Hear about travel to Kuala Lumpur and Malaysia as the Amateur Traveler talks to Sharezal Abdul Wahid the Director of Concierge at the Majestic Hotel Kuala Lumpur about his country.
Why should you go to Malaysia? Sharezal says, “I would say for first-timers to Asia, Malaysia will be the best place to experience the region. As you get to experience a multitude of cultures, culinary languages, and traditions. It goes in line with the tourism tagline, Malaysia, truly, Asia”
Sharezal starts us in Kuala Lumpur where we can find both the old and new parts of the city. The skyline of the city is defined by the tallest twin towers in the world, the Petronas Towers, but Sharezal leads us into the older parts of the city also. Try the street food at the night market in China Town or on the food street Jalan Alor. Visit the Jamek Mosque on the River of Life where the city started. Take a hike in the green park area of Taman Tugu. KL is not an old city for Asia. Its origins date back to 1857. It started with a “tin rush”.
We head out of town to the Batu Caves which are a colorful Hindu Shrine and one of the most popular Hindu shrines outside of India. Climb the colorful rainbow steps where believers say that each step takes away a sin.
Then we head further down the coast to the city of Malacca. Malaysia lies on the Straights of Malaka. This was a major trade route for hundreds and years and even today 25% of all the world’s shipping passes by in these narrow straights. Malacca is where modern Malaysia began. It was a trading port and is now a UNESCO World Heritage site. While Malacca itself has no sultan, Sharezal says that most of the 9 monarchies of Malaysia trace back to the Malacca Sultanate. Before independence, this area was ruled by the Dutch, the Portuguese, the Dutch again, and the British.
Malacca City is a great place to see the Baba-Nonya / Peranakan culture. This is the culture of the Chinese shopkeepers and traders who intermarried and adopted the local culture. Visit Millionaire Row to see the shop houses and mansions of wealthy families.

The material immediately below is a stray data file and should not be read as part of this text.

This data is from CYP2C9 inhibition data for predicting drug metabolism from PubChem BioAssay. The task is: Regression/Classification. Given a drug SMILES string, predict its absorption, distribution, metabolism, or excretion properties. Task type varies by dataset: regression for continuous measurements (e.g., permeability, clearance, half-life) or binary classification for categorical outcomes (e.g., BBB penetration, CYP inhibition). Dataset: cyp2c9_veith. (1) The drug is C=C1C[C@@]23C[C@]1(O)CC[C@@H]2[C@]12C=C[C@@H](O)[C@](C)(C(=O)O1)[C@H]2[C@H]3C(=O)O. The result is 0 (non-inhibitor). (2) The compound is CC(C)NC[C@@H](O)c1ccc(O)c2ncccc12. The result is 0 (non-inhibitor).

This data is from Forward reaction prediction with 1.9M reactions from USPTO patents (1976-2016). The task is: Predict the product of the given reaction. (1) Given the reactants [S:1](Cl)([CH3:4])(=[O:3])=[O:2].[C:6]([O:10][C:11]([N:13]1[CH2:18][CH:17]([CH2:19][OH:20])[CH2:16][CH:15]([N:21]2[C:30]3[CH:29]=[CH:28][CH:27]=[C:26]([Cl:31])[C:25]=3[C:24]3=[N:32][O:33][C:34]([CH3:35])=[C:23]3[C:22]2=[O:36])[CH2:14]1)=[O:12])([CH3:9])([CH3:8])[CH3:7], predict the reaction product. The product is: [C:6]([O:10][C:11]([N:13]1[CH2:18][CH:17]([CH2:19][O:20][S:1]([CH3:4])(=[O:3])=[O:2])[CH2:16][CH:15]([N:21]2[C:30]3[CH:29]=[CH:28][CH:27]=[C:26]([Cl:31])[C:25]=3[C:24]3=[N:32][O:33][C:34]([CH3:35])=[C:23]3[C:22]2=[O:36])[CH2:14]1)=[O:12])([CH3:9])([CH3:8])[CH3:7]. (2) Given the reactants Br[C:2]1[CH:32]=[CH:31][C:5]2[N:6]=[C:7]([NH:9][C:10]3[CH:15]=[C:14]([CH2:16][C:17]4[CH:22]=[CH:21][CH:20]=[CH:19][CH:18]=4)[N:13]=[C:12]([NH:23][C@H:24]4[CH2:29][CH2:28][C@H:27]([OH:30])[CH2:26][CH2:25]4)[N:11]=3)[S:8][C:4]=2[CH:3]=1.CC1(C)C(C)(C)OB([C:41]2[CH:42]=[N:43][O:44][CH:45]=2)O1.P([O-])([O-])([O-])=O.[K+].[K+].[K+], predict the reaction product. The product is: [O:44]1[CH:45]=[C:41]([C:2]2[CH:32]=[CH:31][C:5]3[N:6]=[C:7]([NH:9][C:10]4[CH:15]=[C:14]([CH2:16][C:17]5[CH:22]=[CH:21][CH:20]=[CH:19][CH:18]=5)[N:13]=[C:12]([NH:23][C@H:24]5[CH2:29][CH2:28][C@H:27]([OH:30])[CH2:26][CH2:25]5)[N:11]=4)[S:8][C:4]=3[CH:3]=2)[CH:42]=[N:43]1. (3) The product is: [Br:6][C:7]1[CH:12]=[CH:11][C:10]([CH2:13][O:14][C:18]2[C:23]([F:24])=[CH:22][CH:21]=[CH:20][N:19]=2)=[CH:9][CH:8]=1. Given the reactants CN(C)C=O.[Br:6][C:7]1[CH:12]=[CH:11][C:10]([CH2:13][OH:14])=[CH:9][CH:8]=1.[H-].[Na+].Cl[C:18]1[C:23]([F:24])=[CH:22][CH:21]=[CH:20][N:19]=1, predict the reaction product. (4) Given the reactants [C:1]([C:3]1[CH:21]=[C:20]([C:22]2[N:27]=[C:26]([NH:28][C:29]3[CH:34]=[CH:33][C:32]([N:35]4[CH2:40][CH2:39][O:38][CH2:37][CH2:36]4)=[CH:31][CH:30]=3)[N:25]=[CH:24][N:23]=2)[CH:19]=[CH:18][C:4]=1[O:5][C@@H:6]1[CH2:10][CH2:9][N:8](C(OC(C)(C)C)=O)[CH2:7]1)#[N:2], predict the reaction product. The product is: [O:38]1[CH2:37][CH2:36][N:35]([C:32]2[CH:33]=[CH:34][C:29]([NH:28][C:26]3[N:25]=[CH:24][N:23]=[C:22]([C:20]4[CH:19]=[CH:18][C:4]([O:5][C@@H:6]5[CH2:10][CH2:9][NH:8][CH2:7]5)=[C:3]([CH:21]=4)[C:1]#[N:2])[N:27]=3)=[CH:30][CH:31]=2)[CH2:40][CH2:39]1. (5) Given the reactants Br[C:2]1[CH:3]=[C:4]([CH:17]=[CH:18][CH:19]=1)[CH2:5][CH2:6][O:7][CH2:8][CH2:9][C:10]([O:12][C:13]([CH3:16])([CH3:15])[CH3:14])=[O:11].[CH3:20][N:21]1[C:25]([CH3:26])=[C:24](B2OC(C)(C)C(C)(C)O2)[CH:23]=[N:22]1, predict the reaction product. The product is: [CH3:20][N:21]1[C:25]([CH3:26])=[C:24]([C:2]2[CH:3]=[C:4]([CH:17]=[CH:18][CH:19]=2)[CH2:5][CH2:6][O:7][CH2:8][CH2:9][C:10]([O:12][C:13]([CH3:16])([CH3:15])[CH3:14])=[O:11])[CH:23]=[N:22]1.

Finally, we head inland from Kuala Kumpur to the lush green tea plantations of the Cameron Highlands. Visit the Mossy Forest and take a break from the bustling city vibe of KL.
If you have more time than a week, check out some of our other shows on the region like Penang, Langkawi, or the Island of Sumatra, but this itinerary should provide a great introduction to Malaysia, which Sharezal and the Malaysian Tourism Board say will provide a great introduction to Asia.
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Hotel Majestic Kuala Lumpur
Sultan Abdul Samad Building – AFAR
Jalan Alor – Food Street
The River of Life
National Museum (Malaysia)
11 E-Hailing Apps In Malaysia
Thean Hou Temple
Straights of Malaka
Baba-Nonya / Peranakans
Baba Nyonya Heritage Museum
Majestic Hotel Malaka
Monarchies of Malaysia
KL Forest Eco Park
Forest Research Institute Malaysia (FRIM) – Forest Research Institute Malaysia (FRIM)
Mossy Forest (Brinchang)
Perdana Botanical Garden
How timely was your edition on Turkey this week after the devastation of the earthquake that hit the south of the country just a day after you broadcast your show.
I really enjoyed your guest Kimberley whose stories brought back memories of our trip to the eastern part of the country almost 10 years ago. The Sumela Monastery is indeed an extraordinary ancient place; the tea plantations at Rize are just vast, and beautiful to look at. The one thing we didn’t do, but would on a future visit, is go to a football (soccer) game. There was a big match on while we were in Trabzon, and the atmosphere in the streets was electrifying, as the local rivalry with the big Istanbul teams gets the whole city excited.
Can I also give a shout-out to long-distance bus travel in Turkey. We found the Greyhound-style coaches to be top quality, with tea served on board and stops at highway services surprising us with culinary delights, like homemade soups and lentil bakes. It takes a little longer than flying, but helped us to connect with how the locals travel.
Finally, I wish I’d known about the Turkish rice pudding your guest mentioned. That sounds like a must for our next trip to Turkey.
Keep up the great work on your podcast.
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